"We will find you, you racist coward.”
Before seeing any performance, I quite like the idea of not knowing a great deal about the story or production beforehand
Edmonds' show is excellent. It is funny and thoughtful and polished and well-worth seeing. It is so good, in fact, that I sent my father off to see it, despite his worried protestations that he 'wasn't sure he liked comedy'.
I don't think I've ever laughed so much in one hour. I've never seen a show where somebody taxidermies a pigeon, or sh*ts in a church, or wanks into a piece of fruit, all the while pretending he has a job in B&Q, but that's all just by the by.
By all means take a pinch of Romeo and Juliet to show that falling in love when you are a teenager makes you think you can do anything in the world, but also makes you sort of want to die. But it all gets a bit out of hand when you bring contracting TB into the equation.
I spoke to two people, who were children in the past, about the awful time in their lives, when they owned stick insects. Sarah & Lizzie are real life sisters and perform inappropriate sketches, in a bid to win their mother's affection.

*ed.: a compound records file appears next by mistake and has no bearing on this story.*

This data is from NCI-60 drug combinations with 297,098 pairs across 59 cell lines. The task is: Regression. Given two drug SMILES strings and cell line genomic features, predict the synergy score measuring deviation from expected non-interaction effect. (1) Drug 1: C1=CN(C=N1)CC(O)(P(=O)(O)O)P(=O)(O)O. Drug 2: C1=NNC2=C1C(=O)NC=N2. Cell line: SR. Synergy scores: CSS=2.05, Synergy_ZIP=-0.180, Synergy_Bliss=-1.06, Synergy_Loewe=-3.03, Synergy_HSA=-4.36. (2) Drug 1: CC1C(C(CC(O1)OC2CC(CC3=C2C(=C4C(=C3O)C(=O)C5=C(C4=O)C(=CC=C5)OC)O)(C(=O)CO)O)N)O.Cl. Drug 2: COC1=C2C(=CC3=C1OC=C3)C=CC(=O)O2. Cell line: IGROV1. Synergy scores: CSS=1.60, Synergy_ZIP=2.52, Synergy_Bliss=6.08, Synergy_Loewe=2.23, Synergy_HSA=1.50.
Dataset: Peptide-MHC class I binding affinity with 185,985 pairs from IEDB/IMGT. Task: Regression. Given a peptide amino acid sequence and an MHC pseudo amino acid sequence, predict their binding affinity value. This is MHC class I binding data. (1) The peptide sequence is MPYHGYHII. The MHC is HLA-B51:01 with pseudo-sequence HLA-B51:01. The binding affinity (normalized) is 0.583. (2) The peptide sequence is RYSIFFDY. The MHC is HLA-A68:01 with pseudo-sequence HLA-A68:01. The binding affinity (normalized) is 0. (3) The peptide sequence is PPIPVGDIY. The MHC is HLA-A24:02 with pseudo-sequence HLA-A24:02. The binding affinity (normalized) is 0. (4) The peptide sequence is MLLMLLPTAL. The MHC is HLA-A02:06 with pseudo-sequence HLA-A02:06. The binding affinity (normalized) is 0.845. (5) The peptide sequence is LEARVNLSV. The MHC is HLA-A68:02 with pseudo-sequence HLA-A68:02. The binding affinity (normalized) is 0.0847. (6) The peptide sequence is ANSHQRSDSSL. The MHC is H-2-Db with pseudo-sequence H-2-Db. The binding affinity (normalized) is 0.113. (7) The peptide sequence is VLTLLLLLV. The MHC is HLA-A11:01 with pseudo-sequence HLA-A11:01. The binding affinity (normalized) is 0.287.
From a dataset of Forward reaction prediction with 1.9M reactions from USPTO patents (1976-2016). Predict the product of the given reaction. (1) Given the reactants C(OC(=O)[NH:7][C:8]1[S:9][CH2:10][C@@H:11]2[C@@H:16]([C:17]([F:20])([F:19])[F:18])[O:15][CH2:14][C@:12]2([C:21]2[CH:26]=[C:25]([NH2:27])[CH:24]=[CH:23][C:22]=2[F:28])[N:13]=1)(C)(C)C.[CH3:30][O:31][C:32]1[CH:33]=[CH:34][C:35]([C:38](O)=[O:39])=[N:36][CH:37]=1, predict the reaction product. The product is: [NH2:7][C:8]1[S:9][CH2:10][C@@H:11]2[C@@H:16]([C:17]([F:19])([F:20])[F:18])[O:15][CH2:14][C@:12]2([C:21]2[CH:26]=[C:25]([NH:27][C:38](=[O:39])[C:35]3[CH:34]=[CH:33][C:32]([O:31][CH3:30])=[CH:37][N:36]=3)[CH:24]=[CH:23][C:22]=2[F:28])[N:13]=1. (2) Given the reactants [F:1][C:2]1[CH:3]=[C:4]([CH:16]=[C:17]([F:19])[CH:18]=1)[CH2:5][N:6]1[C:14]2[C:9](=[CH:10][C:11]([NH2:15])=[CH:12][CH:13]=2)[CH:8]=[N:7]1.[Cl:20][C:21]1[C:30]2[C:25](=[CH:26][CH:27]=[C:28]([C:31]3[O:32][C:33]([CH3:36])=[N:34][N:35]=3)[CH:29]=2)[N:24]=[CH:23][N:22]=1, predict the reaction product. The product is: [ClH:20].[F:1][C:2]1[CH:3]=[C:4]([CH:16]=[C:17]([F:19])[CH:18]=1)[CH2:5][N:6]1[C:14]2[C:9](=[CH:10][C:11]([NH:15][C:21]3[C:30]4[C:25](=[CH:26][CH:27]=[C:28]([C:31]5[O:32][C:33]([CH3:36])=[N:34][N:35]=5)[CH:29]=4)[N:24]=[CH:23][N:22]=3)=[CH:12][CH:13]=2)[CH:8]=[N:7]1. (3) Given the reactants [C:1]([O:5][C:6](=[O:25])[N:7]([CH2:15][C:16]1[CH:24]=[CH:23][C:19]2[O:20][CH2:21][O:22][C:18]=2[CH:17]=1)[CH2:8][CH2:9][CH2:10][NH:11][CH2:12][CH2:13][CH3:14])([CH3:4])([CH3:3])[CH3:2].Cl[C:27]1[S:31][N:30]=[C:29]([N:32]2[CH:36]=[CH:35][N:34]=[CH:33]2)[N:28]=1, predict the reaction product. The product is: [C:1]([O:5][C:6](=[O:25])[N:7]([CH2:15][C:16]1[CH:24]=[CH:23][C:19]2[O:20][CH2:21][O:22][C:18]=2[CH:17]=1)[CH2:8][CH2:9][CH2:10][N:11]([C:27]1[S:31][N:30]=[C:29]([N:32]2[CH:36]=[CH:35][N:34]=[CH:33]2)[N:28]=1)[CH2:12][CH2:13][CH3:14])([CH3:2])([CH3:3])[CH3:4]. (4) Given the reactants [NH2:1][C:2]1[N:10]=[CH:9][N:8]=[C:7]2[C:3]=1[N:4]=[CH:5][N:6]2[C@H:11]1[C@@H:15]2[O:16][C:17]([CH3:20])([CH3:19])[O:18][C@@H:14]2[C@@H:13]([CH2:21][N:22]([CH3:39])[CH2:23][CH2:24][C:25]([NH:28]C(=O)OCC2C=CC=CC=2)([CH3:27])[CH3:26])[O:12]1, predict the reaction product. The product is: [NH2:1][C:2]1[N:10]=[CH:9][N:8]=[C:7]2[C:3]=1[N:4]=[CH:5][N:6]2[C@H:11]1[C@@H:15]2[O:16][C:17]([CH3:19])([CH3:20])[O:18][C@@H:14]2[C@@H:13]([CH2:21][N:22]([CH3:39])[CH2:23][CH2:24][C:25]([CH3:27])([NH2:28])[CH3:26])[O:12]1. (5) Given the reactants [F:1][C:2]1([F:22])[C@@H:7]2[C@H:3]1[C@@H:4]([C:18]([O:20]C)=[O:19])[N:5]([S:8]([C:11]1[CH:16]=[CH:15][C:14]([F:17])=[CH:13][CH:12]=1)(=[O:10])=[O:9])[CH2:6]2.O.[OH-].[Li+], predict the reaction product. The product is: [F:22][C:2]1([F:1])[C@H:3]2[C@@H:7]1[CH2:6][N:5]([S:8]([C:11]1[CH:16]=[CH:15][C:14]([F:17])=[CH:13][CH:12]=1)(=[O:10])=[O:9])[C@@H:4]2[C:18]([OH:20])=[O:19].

Wet House, Paddy Campbell's first play, does a fantastic job of exploring these complex questions. Campbell's writing is fantastic, evoking the wit, depth of character and moral ambiguity that we've become accustomed to on programmes like The Wire or Breaking Bad.
The irony of Lost In Spaces is that the phase that I think best describes it is Triumphing Over Tragedy, a phrase that every disabled artist will have had printed about them at some point and one that Ms Penny rails against during the show
Microcosm is primarily focused on our anti-hero Alex, whose steady capitulation is not dissimilar to a modern day Othello. And indeed the Policeman, played by Christopher Brandon, serves as a kind of unknowing, kind hearted, Iago whose lack of constructive advice only serves to fan the flames of Alex's mania.
It's not often that I get excited about a classical music concert. Too often they're staid and aloof. But it's all so different when James Rhodes is playing and this week sees him kicking off a packed schedule with a string of shows at Soho Theatre.